Sunday, August 4, 2013

Hurricane House


Appearances can be deceptive. I've always known that, but often I forget. I was reminded of just how inaccurate perceptions can be when I traveled to Long Beach, New York earlier this summer. The beach town is located off of Long Island's South Shore and surrounded by Reynold's Channel to the north, east and west. It's stunning beach runs along the Atlantic Ocean to the south.

A cursory drive through the streets would give the impression that this is a sleepy little beach town with quaint little houses where people from the city take the train or bus in for day trips to the beach on the weekend. Although that's still true, what one doesn't realize at first pass is that many of the houses are empty.
Some have even been condemned, but you wouldn't know it unless you got close enough to see a red X drawn on the window.

Superstorm Sandy raged across New York's eastern seaboard nine months ago, but the devastation it left behind is still painfully evident in the lives of Long Beach residents. Many of them are still living with family members, making due in small apartments, or squeezing their belongings into the second floor of their home while tearing out the ground floor and replacing dry wall still wet from last October's storm. These are not the second homes of the rich who live and work elsewhere. Most of the residents of Long Island are working class folks, just like the rest of us.

I was in Long Beach chaperoning my daughter's youth group who was there with Next Step helping to rehab houses damaged in the storm. Next Step is a faith based organization that sets up long term construction and service projects all around the world. Various groups come to a location for a week of service. Our group ripped out damaged interiors and put up dry wall. The group coming after us will mud the dry wall. The group that came before us put in a new sub floor. Construction continues like that until the project is completed, with kids painting, hanging siding, putting in laminate and basically just showing up to be of service.

We slept on the floor of a church that we were also helping to rehab. It was quite a process just to get all the kids fed and showered. I never knew there was such a thing as shower trailers. Now I have first hand experience.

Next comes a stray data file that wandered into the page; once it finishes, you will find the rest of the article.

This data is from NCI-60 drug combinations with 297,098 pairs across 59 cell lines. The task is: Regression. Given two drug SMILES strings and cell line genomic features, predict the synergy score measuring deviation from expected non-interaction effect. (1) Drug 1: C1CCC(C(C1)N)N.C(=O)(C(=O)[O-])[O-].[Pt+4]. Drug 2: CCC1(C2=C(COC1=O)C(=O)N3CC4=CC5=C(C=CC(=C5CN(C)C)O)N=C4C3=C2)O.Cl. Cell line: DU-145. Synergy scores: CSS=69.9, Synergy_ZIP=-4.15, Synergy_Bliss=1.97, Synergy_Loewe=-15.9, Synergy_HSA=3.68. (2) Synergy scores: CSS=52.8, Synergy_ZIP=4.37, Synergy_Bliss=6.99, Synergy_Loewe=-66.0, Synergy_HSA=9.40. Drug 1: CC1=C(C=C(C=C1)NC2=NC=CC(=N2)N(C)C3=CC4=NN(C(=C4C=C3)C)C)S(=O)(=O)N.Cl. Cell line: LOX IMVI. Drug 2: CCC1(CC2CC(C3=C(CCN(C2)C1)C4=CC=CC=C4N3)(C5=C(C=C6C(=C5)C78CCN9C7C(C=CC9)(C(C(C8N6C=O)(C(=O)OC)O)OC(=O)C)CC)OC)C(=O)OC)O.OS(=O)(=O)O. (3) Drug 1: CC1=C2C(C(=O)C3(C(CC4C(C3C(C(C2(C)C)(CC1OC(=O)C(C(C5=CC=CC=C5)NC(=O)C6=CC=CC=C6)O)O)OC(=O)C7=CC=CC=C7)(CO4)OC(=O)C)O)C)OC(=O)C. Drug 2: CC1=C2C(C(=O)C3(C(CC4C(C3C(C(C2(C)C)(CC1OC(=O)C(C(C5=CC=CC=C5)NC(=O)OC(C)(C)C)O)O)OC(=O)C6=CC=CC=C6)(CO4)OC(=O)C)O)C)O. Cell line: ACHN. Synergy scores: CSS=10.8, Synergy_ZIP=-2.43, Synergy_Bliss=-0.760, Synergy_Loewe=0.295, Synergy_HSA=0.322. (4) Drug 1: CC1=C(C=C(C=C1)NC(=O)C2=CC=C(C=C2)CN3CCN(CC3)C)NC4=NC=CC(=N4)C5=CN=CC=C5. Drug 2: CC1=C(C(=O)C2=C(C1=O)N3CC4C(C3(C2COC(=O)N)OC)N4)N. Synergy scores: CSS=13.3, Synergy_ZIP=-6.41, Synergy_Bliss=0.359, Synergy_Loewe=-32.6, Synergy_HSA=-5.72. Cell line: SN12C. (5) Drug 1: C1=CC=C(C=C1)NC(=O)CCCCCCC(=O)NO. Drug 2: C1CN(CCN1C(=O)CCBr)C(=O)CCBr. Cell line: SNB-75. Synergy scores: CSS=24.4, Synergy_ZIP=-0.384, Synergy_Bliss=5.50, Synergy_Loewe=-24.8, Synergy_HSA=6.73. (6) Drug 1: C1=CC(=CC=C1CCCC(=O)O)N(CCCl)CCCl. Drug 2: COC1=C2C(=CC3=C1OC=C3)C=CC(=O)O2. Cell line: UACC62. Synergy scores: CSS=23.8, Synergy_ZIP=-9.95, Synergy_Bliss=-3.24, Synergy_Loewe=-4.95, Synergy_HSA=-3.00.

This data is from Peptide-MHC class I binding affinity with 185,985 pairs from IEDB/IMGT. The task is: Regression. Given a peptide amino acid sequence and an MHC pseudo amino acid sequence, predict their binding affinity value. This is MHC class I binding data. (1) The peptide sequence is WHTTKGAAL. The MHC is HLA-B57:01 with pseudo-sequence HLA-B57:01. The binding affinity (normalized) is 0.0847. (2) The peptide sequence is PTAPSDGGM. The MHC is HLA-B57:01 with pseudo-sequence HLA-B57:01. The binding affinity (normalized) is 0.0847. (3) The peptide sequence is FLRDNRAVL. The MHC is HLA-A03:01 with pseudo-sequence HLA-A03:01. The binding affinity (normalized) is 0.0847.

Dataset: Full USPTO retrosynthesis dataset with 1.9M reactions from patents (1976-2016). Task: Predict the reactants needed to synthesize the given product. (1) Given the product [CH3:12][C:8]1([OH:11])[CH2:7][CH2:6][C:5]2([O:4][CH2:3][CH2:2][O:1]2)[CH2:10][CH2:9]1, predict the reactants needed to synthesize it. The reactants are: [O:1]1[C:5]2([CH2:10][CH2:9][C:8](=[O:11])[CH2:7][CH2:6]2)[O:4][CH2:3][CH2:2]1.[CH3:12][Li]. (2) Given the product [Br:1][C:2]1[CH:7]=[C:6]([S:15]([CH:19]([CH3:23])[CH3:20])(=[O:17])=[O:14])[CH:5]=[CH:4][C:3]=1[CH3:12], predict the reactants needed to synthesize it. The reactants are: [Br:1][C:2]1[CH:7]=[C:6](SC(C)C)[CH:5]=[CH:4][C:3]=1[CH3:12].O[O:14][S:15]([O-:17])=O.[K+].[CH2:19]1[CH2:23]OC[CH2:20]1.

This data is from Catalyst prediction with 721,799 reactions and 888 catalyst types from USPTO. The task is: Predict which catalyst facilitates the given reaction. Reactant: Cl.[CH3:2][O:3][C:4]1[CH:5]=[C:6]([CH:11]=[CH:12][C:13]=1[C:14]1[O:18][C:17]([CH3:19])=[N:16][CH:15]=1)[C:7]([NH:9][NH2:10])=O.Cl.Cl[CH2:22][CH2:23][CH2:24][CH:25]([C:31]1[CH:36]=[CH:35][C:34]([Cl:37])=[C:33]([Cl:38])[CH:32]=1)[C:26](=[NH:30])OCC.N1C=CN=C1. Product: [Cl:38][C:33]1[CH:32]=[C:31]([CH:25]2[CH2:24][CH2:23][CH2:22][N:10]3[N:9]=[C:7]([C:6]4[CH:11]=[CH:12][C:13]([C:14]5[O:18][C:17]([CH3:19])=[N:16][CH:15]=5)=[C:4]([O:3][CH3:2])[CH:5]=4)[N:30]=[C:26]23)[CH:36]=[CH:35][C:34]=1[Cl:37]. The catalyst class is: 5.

During our orientation the Next Step Staff (all young people themselves, mostly college students and recent graduates) told us that we weren't just helping rebuild houses, we were helping to bring hope to a struggling community.

I tried to do my share to rebuild the local economy by going out with my new friend (fellow parent and chaperon, Chrissy) to buy coffee at a local sandwich shop just off the beach called Paninis and Bikinis. We were touched by the warm and excited reception the staff gave us at 6:45 in the morning. One of the girl's said, "You are our first customers." I thought Well that's nice. I wonder if that's their typical morning greeting.  Then she clarified by saying, "You are our first customers since the storm." They had just reopened the sandwich shop that very day!!  As you can see, there was still paper in the new windows. I was so excited I came back at lunch to buy our little work crew sandwiches and salads.




There were several things the Long Beach experience taught me. First of all, you don't know when a simple gesture like buying coffee might bring hope to someone. Second, houses are like people. Sometimes they look perfectly fine on the outside, but inside they are crumbling. I try to remember that when I'm tempted to think that other people are more successful, lucky, happy, etc. than I am. I never really know what's going on inside.

Stay tuned next week when I report on the story of Miss May, one of the wonderful Long Beach residents I got to know while I was there.

1 comment:

  1. The organization’s aim to rehab those house is really touching. It feels great when you can do something that will surely benefit many people, however big or small it might seem. At the very least, the residents won’t have to worry about the expenses for restoring their houses. Thanks for sharing!

    Rolando Glover @ EcoPure Restoration

    ReplyDelete